Robert Wagner says he invented performance enhancing drug claims
By PA Sport
Last Updated: 19/12/17 10:00pm
An agent with links to Justin Gatlin says he invented a story about obtaining banned drugs in order to impress undercover reporters.
Robert Wagner is at the centre of a Daily Telegraph investigation into the entourage of 100m world champion Gatlin.
Wagner, who has occasionally represented Gatlin, and Gatlin's coach Dennis Mitchell, were secretly filmed by the Telegraph claiming they could obtain and administer human growth hormone and testosterone for $250,000.
The newspaper's reporters met the pair at Gatlin's Florida training base, having posed as producers interested in making a film about a sprinter - the drugs were meant to help the film's lead actor get into shape.
But, in a statement issued by a British-based public relations company, Wagner claimed the story was based on false comments he made up to impress people he thought were in the film business.
"It was just big talk," said Wagner.
"I did not actually source or supply the substances the reporters asked for but stupidly claimed I could.
"I apologise to Mr Gatlin, his management and family for saying completely false things about him and I apologise to other completely innocent athletes also wrongly implicated by my words."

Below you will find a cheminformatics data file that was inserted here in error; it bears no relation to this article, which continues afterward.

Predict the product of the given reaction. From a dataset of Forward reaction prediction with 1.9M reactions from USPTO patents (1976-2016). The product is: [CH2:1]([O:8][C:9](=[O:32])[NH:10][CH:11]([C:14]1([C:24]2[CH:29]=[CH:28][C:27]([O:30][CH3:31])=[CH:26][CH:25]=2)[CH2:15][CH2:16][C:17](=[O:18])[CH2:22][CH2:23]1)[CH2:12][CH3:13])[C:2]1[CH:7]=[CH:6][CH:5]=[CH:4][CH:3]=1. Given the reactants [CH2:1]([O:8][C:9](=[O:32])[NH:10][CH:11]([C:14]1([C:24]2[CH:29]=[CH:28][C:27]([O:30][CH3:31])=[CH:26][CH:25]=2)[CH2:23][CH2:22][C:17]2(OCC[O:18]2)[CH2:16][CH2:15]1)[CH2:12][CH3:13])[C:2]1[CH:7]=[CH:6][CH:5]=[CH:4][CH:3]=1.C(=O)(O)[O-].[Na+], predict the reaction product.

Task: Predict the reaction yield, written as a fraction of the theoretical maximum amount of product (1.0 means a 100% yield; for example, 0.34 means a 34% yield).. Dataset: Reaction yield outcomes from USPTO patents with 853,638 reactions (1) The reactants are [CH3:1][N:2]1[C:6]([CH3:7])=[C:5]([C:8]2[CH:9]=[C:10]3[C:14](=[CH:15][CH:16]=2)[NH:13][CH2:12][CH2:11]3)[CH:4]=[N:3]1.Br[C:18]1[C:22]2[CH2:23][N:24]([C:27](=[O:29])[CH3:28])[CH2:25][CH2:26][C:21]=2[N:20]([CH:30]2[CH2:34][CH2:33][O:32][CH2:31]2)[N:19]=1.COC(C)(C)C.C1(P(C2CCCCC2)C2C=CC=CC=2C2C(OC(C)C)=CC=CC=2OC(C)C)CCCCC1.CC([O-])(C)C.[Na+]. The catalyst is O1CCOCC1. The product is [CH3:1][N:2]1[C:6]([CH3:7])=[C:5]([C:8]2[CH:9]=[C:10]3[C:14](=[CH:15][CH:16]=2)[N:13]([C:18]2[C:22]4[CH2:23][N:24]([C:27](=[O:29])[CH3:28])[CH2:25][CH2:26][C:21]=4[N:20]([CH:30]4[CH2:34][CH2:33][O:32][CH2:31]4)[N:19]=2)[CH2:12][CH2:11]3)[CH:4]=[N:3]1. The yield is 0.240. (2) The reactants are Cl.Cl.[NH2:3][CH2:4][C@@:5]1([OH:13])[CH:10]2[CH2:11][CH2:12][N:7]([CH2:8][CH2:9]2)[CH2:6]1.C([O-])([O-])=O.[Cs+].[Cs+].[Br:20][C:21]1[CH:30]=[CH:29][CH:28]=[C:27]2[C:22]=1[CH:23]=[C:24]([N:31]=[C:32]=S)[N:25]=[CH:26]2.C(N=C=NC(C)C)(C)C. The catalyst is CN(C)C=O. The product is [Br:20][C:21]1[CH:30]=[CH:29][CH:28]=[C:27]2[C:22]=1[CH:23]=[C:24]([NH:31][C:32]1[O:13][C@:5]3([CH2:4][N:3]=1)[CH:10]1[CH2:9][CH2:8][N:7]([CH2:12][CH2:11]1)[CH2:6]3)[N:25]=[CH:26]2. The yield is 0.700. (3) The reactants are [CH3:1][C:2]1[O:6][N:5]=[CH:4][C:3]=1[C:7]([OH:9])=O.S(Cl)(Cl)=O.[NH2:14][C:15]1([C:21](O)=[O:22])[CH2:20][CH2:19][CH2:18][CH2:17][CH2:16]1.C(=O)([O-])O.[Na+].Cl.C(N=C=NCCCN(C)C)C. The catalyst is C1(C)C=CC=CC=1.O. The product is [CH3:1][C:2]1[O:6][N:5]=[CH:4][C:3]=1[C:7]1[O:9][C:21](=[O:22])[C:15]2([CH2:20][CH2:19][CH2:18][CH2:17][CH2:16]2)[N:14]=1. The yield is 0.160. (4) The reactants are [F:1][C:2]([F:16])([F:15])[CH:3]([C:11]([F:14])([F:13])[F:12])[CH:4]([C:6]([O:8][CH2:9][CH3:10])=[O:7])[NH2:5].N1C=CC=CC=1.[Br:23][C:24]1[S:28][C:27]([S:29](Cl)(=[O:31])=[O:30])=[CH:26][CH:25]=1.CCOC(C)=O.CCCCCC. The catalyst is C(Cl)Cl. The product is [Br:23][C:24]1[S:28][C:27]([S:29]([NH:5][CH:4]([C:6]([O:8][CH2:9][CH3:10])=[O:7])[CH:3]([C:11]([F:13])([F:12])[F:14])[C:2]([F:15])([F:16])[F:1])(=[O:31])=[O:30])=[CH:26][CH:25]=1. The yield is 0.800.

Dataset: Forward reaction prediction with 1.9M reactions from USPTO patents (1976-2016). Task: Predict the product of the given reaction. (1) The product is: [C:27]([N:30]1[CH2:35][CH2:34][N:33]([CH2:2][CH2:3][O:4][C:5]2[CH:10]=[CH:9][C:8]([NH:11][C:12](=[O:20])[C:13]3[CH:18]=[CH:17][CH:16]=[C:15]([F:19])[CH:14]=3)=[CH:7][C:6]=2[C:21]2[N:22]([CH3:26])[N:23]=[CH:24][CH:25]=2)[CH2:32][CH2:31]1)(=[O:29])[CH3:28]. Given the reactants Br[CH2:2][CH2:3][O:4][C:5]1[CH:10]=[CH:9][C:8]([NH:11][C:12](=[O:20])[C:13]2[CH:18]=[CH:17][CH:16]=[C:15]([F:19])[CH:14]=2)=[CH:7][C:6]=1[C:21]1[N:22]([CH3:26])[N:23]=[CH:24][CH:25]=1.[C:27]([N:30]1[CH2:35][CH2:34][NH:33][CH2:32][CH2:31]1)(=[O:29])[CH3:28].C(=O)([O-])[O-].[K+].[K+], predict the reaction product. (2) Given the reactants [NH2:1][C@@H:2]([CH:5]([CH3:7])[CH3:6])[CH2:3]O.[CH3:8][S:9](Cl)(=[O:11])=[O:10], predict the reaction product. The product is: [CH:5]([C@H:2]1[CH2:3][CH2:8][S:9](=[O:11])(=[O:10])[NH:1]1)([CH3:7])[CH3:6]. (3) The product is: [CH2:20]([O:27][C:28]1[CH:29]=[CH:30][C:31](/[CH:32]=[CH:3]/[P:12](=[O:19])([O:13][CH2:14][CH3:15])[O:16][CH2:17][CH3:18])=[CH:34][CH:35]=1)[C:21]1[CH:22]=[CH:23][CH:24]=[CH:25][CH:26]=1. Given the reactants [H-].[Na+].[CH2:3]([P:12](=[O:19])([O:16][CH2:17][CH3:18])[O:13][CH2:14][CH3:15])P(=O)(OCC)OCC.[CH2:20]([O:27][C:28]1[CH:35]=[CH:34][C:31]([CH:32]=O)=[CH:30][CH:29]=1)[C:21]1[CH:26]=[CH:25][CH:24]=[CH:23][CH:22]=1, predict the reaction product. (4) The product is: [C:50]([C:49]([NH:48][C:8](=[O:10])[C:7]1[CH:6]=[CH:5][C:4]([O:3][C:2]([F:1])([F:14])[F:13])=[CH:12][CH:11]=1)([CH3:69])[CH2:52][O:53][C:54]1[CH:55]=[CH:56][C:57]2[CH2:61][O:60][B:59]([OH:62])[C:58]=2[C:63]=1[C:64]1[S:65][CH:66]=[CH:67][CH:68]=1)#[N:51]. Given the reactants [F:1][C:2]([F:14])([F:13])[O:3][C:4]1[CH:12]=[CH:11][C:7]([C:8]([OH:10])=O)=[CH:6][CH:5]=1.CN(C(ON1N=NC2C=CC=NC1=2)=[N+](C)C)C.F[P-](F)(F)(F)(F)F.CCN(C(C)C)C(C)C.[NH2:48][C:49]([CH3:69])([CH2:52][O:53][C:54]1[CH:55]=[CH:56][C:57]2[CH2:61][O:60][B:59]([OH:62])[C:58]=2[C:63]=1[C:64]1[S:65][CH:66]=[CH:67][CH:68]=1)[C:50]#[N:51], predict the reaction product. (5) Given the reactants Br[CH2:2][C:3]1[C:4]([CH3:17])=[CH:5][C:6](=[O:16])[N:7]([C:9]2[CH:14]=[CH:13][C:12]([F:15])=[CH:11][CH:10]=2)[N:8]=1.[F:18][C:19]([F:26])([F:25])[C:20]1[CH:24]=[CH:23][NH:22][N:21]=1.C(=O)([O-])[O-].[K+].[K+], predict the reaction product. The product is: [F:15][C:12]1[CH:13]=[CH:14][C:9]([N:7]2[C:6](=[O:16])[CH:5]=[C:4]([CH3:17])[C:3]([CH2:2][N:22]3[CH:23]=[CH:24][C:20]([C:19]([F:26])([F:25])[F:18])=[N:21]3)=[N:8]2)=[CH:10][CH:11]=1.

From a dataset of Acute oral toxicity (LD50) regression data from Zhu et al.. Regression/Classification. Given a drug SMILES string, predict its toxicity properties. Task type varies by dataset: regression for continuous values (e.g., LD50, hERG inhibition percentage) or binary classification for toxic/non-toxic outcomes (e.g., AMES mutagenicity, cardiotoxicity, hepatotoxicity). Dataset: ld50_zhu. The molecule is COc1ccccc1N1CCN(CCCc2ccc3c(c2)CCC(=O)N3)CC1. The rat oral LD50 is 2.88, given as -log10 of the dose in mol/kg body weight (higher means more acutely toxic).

Wagner said he reported his meeting with the reporters to the Athletics Integrity Unit (AIU) and would assist the investigation it had started "in every way I can".
Mitchell, an Olympic sprint relay champion who served a two-year doping ban during his track career, has also strongly denied any wrongdoing.
Earlier on Tuesday, Gatlin posted a statement on his Instagram account, saying he was "shocked and surprised" when he learned Mitchell had allegedly offered to supply performance-enhancing drugs.
"I am not using and have not used PEDs (performance-enhancing drugs)," wrote Gatlin, who has twice served doping bans during a controversial career.
The 35-year-old American, who beat sprinting legend Usain Bolt in the final of the 100m at the London World Athletics Championships this year, said he had sacked Mitchell after hearing of the claims.
According to the Telegraph, Gatlin was not present when Mitchell and Wagner discussed banned drugs with the reporters.
PA Sport has asked the newspaper for a response to Wagner's statement but the investigative team behind the sting have not yet replied.
The AIU and USADA (United States Anti-Doping Agency) issued statements on Monday night to confirm they are working together on an investigation into the newspaper's claims, and IAAF president Lord Coe has described the allegations as "extremely serious".